‘Remarkable Milestone’: UN mission hails 10-year anniversary of Liberia’s peace accord

20 August 2013

The top United Nations peacekeeping official in Liberia has congratulated the people and Government of the country on more than a decade of sustainable peace and urged them to participate in public life to prevent a return to the “dark days of the past.”

“The anniversary of Liberia’s Comprehensive Peace Agreement is a chance for us to come together and commit anew to keep working to strengthen the foundations of Liberia’s peace and stability,” said a statement from Karin Landgren, the Special Representative of the Secretary-General in Liberia.

“I would like to congratulate the Liberian people, President Ellen Johnson Sirleaf and the Government for their unwavering commitment to the consolidation of peace and to advancing Liberia’s development,” added Ms. Landgren, who is also the head of the UN Mission in Liberia (UNMIL).

To mark the 10th anniversary, thousands of Liberians have for the past several days displayed the country’s red, white and blue flag, and taken part in cultural celebrations in the capital Monrovia and around the country.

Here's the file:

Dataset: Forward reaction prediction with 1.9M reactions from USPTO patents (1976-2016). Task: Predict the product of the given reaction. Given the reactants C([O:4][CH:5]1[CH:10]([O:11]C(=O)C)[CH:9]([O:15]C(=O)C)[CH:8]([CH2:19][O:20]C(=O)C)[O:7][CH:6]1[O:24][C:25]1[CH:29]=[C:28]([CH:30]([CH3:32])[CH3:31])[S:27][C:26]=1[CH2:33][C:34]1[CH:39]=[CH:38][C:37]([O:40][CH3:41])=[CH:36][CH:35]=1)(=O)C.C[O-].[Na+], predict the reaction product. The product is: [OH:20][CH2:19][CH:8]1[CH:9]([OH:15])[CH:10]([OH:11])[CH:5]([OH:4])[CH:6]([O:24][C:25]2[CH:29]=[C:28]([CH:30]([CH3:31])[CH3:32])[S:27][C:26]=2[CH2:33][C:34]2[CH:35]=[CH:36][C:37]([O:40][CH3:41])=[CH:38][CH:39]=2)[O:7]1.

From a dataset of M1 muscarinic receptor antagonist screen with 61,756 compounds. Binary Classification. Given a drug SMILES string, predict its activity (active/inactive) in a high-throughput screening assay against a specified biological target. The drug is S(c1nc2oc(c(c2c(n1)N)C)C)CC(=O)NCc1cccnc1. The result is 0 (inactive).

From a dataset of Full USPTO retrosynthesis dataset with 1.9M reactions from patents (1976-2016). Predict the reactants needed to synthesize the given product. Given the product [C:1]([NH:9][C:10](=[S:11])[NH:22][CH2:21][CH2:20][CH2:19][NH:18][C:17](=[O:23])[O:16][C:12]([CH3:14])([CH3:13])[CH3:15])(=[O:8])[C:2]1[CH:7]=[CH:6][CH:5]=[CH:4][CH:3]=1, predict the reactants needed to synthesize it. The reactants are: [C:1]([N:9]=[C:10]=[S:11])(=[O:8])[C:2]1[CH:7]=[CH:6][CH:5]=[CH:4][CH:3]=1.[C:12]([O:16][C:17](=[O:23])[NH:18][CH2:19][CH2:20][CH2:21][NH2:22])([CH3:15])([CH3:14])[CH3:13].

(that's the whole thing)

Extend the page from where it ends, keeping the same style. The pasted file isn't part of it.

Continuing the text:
Liberia’s civil war lasted 14 years before it ended with the signing on 18 August 2003 of the Comprehensive Peace Accord in Accra, Ghana. It called for, among other things, the establishment of a National Transitional Government and the implementation of a disarmament, demobilization, rehabilitation, and reintegration (DDRR) programme for the country’s ex-combatants.

Some 150,000 people, mostly civilians, were killed during the war, and some 750,000 became either internally displaced or fled the country amidst the violence and instability.

The UN Security Council created UNMIL that year to bolster the accord by helping to restore the rule of law and democratic processes, as well as to facilitate humanitarian assistance.

The security transition in which the Government will progressively take over UNMIL’s responsibilities began in October, marking a new phase for the country.

“Guns in the hands of young people have been replaced by pens and school books,” Ms. Landgren said noting some of the achievements of the past 10 years. “Refugees have returned home with hope for the future, and schools are opening their doors across the nation, to educate future generations of leaders.”

She noted, however, that in the coming months Liberians would have an important opportunity to participate in community meetings on revising the constitution to strengthen foundations of a more democratic and just political system.

Citizens also have an opportunity to become involved in processes under Liberia’s reconciliation roadmap, launched in June.

The UN envoy also called on youth to be involved in the country’s political life: “the Government is increasing access to security and justice services for citizens across Liberia, and I encourage young people to seek careers in these fields.”


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